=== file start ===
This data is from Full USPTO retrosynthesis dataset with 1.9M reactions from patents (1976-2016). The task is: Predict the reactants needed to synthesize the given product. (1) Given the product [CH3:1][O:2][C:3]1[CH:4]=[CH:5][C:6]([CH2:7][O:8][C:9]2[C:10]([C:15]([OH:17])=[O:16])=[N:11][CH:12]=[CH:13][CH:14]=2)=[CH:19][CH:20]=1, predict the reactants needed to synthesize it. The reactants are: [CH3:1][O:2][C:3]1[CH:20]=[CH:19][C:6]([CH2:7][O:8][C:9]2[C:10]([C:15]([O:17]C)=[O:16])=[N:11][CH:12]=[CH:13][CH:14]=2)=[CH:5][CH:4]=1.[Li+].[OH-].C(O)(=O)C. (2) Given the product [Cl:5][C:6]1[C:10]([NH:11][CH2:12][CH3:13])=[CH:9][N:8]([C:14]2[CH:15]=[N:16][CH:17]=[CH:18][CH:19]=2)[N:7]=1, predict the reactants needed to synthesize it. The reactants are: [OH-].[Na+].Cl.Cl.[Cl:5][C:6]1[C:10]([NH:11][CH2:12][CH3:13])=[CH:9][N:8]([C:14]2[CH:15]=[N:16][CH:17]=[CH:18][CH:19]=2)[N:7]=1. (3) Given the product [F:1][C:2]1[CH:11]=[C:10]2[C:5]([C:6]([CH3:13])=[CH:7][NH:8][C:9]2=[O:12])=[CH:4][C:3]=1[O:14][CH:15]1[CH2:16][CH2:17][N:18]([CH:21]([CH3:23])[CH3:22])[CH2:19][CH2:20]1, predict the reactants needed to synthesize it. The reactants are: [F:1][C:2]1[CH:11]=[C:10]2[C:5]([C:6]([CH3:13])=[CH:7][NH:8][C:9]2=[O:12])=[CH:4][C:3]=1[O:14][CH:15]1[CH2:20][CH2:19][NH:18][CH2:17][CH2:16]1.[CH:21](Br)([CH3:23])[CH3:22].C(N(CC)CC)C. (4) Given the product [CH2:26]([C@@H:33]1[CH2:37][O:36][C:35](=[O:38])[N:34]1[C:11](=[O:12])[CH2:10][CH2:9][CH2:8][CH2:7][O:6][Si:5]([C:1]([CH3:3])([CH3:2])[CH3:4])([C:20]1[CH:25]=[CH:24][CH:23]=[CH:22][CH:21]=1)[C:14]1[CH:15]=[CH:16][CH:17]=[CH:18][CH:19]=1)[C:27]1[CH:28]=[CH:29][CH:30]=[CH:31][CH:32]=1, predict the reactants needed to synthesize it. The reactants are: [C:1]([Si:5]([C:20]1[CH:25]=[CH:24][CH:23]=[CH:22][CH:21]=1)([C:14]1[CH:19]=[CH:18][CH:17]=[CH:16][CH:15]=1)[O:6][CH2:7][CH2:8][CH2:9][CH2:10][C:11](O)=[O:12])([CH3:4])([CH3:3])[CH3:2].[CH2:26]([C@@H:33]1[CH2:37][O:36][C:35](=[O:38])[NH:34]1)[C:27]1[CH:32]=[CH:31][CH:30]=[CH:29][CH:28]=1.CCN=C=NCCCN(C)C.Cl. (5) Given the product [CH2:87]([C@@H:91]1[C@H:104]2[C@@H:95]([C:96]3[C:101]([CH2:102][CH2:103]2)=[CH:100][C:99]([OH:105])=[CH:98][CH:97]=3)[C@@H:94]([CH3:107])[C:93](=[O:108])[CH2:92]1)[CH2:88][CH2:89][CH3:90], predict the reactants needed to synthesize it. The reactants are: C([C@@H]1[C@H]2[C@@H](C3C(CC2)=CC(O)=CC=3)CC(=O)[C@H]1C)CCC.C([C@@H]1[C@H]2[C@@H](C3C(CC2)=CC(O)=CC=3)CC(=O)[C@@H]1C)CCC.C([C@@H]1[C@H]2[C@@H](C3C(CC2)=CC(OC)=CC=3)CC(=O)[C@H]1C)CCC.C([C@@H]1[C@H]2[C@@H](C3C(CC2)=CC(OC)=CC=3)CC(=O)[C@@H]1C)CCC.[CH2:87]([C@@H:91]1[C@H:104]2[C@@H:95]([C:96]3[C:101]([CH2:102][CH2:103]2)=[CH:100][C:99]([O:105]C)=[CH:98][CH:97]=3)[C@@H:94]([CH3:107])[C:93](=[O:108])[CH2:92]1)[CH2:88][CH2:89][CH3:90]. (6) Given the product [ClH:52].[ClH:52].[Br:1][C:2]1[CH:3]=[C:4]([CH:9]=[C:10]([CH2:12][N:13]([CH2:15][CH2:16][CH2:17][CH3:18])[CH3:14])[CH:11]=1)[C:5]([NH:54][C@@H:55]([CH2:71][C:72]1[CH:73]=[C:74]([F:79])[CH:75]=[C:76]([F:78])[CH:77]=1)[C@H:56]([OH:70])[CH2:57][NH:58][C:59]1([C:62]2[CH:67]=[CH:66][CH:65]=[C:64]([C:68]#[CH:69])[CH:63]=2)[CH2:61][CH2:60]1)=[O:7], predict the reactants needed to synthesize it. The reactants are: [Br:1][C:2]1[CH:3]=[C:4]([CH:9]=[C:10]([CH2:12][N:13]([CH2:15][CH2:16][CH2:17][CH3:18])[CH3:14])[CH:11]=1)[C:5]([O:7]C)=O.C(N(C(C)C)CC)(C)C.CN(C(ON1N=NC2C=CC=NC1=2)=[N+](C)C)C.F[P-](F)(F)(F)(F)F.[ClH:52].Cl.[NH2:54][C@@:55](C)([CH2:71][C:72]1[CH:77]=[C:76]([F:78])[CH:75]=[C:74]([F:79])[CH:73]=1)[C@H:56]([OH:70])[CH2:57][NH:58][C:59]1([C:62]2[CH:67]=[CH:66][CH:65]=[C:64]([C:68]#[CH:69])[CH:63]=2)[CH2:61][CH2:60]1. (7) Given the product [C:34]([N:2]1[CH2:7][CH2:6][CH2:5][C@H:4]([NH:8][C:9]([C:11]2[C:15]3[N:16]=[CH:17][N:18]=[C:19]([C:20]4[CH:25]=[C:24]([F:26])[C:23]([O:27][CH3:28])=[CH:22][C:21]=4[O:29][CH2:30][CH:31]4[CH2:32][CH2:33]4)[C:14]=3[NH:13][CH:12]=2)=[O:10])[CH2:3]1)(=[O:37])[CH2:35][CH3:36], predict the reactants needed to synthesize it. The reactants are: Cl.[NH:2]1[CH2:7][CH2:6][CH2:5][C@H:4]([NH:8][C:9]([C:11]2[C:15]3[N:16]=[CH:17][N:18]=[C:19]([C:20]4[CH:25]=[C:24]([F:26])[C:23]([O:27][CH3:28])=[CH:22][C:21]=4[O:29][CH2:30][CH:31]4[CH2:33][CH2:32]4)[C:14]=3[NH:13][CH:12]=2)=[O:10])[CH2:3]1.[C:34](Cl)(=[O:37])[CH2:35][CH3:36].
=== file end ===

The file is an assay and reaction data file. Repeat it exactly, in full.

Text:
This data is from Full USPTO retrosynthesis dataset with 1.9M reactions from patents (1976-2016). The task is: Predict the reactants needed to synthesize the given product. (1) Given the product [CH3:1][O:2][C:3]1[CH:4]=[CH:5][C:6]([CH2:7][O:8][C:9]2[C:10]([C:15]([OH:17])=[O:16])=[N:11][CH:12]=[CH:13][CH:14]=2)=[CH:19][CH:20]=1, predict the reactants needed to synthesize it. The reactants are: [CH3:1][O:2][C:3]1[CH:20]=[CH:19][C:6]([CH2:7][O:8][C:9]2[C:10]([C:15]([O:17]C)=[O:16])=[N:11][CH:12]=[CH:13][CH:14]=2)=[CH:5][CH:4]=1.[Li+].[OH-].C(O)(=O)C. (2) Given the product [Cl:5][C:6]1[C:10]([NH:11][CH2:12][CH3:13])=[CH:9][N:8]([C:14]2[CH:15]=[N:16][CH:17]=[CH:18][CH:19]=2)[N:7]=1, predict the reactants needed to synthesize it. The reactants are: [OH-].[Na+].Cl.Cl.[Cl:5][C:6]1[C:10]([NH:11][CH2:12][CH3:13])=[CH:9][N:8]([C:14]2[CH:15]=[N:16][CH:17]=[CH:18][CH:19]=2)[N:7]=1. (3) Given the product [F:1][C:2]1[CH:11]=[C:10]2[C:5]([C:6]([CH3:13])=[CH:7][NH:8][C:9]2=[O:12])=[CH:4][C:3]=1[O:14][CH:15]1[CH2:16][CH2:17][N:18]([CH:21]([CH3:23])[CH3:22])[CH2:19][CH2:20]1, predict the reactants needed to synthesize it. The reactants are: [F:1][C:2]1[CH:11]=[C:10]2[C:5]([C:6]([CH3:13])=[CH:7][NH:8][C:9]2=[O:12])=[CH:4][C:3]=1[O:14][CH:15]1[CH2:20][CH2:19][NH:18][CH2:17][CH2:16]1.[CH:21](Br)([CH3:23])[CH3:22].C(N(CC)CC)C. (4) Given the product [CH2:26]([C@@H:33]1[CH2:37][O:36][C:35](=[O:38])[N:34]1[C:11](=[O:12])[CH2:10][CH2:9][CH2:8][CH2:7][O:6][Si:5]([C:1]([CH3:3])([CH3:2])[CH3:4])([C:20]1[CH:25]=[CH:24][CH:23]=[CH:22][CH:21]=1)[C:14]1[CH:15]=[CH:16][CH:17]=[CH:18][CH:19]=1)[C:27]1[CH:28]=[CH:29][CH:30]=[CH:31][CH:32]=1, predict the reactants needed to synthesize it. The reactants are: [C:1]([Si:5]([C:20]1[CH:25]=[CH:24][CH:23]=[CH:22][CH:21]=1)([C:14]1[CH:19]=[CH:18][CH:17]=[CH:16][CH:15]=1)[O:6][CH2:7][CH2:8][CH2:9][CH2:10][C:11](O)=[O:12])([CH3:4])([CH3:3])[CH3:2].[CH2:26]([C@@H:33]1[CH2:37][O:36][C:35](=[O:38])[NH:34]1)[C:27]1[CH:32]=[CH:31][CH:30]=[CH:29][CH:28]=1.CCN=C=NCCCN(C)C.Cl. (5) Given the product [CH2:87]([C@@H:91]1[C@H:104]2[C@@H:95]([C:96]3[C:101]([CH2:102][CH2:103]2)=[CH:100][C:99]([OH:105])=[CH:98][CH:97]=3)[C@@H:94]([CH3:107])[C:93](=[O:108])[CH2:92]1)[CH2:88][CH2:89][CH3:90], predict the reactants needed to synthesize it. The reactants are: C([C@@H]1[C@H]2[C@@H](C3C(CC2)=CC(O)=CC=3)CC(=O)[C@H]1C)CCC.C([C@@H]1[C@H]2[C@@H](C3C(CC2)=CC(O)=CC=3)CC(=O)[C@@H]1C)CCC.C([C@@H]1[C@H]2[C@@H](C3C(CC2)=CC(OC)=CC=3)CC(=O)[C@H]1C)CCC.C([C@@H]1[C@H]2[C@@H](C3C(CC2)=CC(OC)=CC=3)CC(=O)[C@@H]1C)CCC.[CH2:87]([C@@H:91]1[C@H:104]2[C@@H:95]([C:96]3[C:101]([CH2:102][CH2:103]2)=[CH:100][C:99]([O:105]C)=[CH:98][CH:97]=3)[C@@H:94]([CH3:107])[C:93](=[O:108])[CH2:92]1)[CH2:88][CH2:89][CH3:90]. (6) Given the product [ClH:52].[ClH:52].[Br:1][C:2]1[CH:3]=[C:4]([CH:9]=[C:10]([CH2:12][N:13]([CH2:15][CH2:16][CH2:17][CH3:18])[CH3:14])[CH:11]=1)[C:5]([NH:54][C@@H:55]([CH2:71][C:72]1[CH:73]=[C:74]([F:79])[CH:75]=[C:76]([F:78])[CH:77]=1)[C@H:56]([OH:70])[CH2:57][NH:58][C:59]1([C:62]2[CH:67]=[CH:66][CH:65]=[C:64]([C:68]#[CH:69])[CH:63]=2)[CH2:61][CH2:60]1)=[O:7], predict the reactants needed to synthesize it. The reactants are: [Br:1][C:2]1[CH:3]=[C:4]([CH:9]=[C:10]([CH2:12][N:13]([CH2:15][CH2:16][CH2:17][CH3:18])[CH3:14])[CH:11]=1)[C:5]([O:7]C)=O.C(N(C(C)C)CC)(C)C.CN(C(ON1N=NC2C=CC=NC1=2)=[N+](C)C)C.F[P-](F)(F)(F)(F)F.[ClH:52].Cl.[NH2:54][C@@:55](C)([CH2:71][C:72]1[CH:77]=[C:76]([F:78])[CH:75]=[C:74]([F:79])[CH:73]=1)[C@H:56]([OH:70])[CH2:57][NH:58][C:59]1([C:62]2[CH:67]=[CH:66][CH:65]=[C:64]([C:68]#[CH:69])[CH:63]=2)[CH2:61][CH2:60]1. (7) Given the product [C:34]([N:2]1[CH2:7][CH2:6][CH2:5][C@H:4]([NH:8][C:9]([C:11]2[C:15]3[N:16]=[CH:17][N:18]=[C:19]([C:20]4[CH:25]=[C:24]([F:26])[C:23]([O:27][CH3:28])=[CH:22][C:21]=4[O:29][CH2:30][CH:31]4[CH2:32][CH2:33]4)[C:14]=3[NH:13][CH:12]=2)=[O:10])[CH2:3]1)(=[O:37])[CH2:35][CH3:36], predict the reactants needed to synthesize it. The reactants are: Cl.[NH:2]1[CH2:7][CH2:6][CH2:5][C@H:4]([NH:8][C:9]([C:11]2[C:15]3[N:16]=[CH:17][N:18]=[C:19]([C:20]4[CH:25]=[C:24]([F:26])[C:23]([O:27][CH3:28])=[CH:22][C:21]=4[O:29][CH2:30][CH:31]4[CH2:33][CH2:32]4)[C:14]=3[NH:13][CH:12]=2)=[O:10])[CH2:3]1.[C:34](Cl)(=[O:37])[CH2:35][CH3:36].